EX02 - Basic Functions

In Exercise 02 you will translate your programs from Exercise 01 into well structured programs made of functions.

Due to the wellness weekend, we are breaking this exercise into two parts. (Each will be considered its own free-standing smaller exercise for final grade tabulation purposes.)

Part 1 is made of two programs and due Friday, 2/12 at 11:59pm (5% early EC by Wednesday, 3% EC by Thursday):

  1. A good vibes fortune cookie
  2. A little logical puzzle

Part 2 is a single program and due Thursday, 2/18 at 11:59pm (5% early EC by Tuesday 2/16, 3% EC by Wednesday 2/17):

  1. A vaccine calculator

0. Pull the skeleton code

You will find the starter files needed by “pulling” from the course workspace repository. Before beginning, be sure to:

  1. Be sure you are in your course workspace. Open the file explorer and you should see your work for the course. If you do not, open your course workspace through File > Open Recent.
  2. Open the Source Control View by clicking the 3-node (circles) graph (connected by lines) icon in your sidebar or opening the command palatte and searching for Source Control.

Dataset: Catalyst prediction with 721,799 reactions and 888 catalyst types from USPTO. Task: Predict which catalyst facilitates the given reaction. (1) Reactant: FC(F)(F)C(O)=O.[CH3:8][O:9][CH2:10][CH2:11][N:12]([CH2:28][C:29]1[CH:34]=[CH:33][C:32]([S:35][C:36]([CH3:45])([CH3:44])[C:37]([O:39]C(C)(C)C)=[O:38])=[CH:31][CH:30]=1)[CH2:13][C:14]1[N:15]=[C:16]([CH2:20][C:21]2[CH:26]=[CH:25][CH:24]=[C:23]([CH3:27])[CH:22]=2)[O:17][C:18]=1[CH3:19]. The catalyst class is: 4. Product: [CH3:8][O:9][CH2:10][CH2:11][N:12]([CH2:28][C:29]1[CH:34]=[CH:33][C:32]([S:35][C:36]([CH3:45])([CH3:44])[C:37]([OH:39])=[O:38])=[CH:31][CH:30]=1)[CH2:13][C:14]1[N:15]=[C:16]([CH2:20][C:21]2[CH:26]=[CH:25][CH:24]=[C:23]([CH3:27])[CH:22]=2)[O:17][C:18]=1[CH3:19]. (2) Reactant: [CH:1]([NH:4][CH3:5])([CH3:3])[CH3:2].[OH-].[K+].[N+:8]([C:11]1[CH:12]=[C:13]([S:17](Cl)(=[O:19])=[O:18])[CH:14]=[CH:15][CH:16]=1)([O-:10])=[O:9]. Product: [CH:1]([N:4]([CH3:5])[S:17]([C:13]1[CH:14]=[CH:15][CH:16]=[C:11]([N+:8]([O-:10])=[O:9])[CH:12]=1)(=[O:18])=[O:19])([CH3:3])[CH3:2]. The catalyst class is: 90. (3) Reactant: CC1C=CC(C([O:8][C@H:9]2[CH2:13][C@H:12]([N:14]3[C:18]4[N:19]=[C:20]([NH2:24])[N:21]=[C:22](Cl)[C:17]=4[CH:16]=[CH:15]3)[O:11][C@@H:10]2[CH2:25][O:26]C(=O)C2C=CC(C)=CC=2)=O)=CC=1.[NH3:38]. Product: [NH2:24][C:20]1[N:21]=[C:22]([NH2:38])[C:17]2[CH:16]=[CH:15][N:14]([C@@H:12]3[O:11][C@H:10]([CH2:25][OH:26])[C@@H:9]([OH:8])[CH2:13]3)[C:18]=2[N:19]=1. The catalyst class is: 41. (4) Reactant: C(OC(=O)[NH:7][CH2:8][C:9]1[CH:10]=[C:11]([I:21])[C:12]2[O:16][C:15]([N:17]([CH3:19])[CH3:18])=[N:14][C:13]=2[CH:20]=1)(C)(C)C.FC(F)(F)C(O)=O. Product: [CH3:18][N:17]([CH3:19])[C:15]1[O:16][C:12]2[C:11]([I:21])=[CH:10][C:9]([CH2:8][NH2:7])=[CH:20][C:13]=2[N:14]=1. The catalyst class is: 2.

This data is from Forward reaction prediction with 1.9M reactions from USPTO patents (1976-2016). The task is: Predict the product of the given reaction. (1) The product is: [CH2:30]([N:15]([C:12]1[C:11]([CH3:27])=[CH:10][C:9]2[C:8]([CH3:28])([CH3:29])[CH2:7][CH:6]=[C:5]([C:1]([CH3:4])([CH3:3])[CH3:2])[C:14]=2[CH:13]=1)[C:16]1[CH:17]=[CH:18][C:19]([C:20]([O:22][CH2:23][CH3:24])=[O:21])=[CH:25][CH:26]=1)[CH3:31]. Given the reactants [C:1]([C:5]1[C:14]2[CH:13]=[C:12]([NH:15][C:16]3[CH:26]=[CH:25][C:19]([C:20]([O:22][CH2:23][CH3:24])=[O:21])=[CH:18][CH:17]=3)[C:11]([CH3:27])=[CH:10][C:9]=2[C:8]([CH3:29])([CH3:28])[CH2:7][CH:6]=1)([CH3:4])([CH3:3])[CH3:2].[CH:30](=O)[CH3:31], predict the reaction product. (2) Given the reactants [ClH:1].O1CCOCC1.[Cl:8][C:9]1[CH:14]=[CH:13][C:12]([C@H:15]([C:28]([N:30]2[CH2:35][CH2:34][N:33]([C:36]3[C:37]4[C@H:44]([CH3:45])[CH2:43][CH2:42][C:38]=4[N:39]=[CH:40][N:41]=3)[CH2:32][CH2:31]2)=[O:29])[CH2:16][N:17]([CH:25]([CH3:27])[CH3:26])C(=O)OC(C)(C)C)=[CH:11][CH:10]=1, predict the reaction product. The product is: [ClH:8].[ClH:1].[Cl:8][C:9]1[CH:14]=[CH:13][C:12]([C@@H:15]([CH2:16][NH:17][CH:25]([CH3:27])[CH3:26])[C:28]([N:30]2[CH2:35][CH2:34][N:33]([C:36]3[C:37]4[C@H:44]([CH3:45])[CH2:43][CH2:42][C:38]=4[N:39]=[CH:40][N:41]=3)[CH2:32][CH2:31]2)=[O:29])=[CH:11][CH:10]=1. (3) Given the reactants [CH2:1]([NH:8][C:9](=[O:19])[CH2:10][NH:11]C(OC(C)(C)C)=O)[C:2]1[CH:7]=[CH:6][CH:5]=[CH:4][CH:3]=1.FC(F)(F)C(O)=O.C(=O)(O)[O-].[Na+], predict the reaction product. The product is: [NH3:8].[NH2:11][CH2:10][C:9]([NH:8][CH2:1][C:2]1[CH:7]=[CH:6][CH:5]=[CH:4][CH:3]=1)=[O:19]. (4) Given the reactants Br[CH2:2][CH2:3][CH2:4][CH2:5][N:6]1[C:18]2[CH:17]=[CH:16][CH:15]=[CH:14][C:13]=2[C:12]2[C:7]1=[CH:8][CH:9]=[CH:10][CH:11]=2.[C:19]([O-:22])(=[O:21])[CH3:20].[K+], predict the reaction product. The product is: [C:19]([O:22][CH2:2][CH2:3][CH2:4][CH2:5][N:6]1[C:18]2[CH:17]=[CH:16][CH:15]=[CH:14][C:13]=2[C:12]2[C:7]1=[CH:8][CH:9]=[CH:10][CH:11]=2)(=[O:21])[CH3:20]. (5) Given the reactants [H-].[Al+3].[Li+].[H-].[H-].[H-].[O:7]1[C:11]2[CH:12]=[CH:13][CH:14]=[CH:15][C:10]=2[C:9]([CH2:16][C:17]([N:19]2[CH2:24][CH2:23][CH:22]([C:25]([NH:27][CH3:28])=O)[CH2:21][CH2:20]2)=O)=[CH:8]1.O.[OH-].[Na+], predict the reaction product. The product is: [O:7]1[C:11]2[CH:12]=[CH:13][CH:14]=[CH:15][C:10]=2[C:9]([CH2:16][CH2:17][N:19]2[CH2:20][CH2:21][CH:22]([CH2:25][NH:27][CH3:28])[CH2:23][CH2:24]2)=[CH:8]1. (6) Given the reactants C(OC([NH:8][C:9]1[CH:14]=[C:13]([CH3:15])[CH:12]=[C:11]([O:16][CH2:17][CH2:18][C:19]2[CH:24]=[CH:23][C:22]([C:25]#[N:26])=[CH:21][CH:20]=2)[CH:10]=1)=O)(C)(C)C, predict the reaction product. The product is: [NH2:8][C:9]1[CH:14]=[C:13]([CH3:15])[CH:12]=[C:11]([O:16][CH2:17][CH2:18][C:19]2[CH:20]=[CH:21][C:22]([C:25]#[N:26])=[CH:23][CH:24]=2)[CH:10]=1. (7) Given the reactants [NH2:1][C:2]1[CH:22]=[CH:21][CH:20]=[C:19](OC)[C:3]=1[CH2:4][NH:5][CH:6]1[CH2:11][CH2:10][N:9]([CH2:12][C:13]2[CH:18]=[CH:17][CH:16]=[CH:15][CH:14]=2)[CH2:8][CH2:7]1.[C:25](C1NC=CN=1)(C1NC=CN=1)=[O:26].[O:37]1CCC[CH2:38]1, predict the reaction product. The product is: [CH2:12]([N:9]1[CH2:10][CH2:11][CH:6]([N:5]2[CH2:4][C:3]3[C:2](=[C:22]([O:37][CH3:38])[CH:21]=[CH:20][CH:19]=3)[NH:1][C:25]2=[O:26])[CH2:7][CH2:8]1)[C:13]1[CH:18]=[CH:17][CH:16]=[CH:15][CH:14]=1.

3. Click the Ellipses in the Source Control pane and select “Pull, Push” from the drop-down menu, then select “Pull from…” A box will appear and you should select either “origin” or “upstream”, but not “backup”. This will begin the pulling process from the course repository. It should silently succeed. (If you are on macOS and do not see anything in source control anymore, it may be because of a macOS update. You can typically resolve this by opening a new Terminal, typing the command xcode-select --install, pressing enter and following its instructions.)
  4. Return to the File Explorer pane and open the exercises directory. You should see it now contains two other directores named ex02_p1 and ex02_p2. If you expand those directories, you will see the starter files for the three Python programs in this exercise.

After pulling the skeleton code, above, you can find the starter code for all the functions in the file exercises/ex02_p1/fortune_cookie.py.

We have provided the skeleton of a main function, discussed in lecture on Tuesday 2/9, and have denoted 2x TODO comments for you to complete in order.

First, find TODO 1 and notice it is at the “top-level” of the file (no indentation). Your job here is to define a function named fortune_cookie. It has the following signature expectations:

  1. It should have zero parameters.
  2. It should return a str value.

The str it returns should be a single, random fortune string. You can reuse your logic from ex01, but you will need to be careful with two particular changes:

  1. The logic be indented such that it is a part of the fortune_cookie function’s body block.
  2. You will need to return the generated str value. Do not print the fortune from within the function!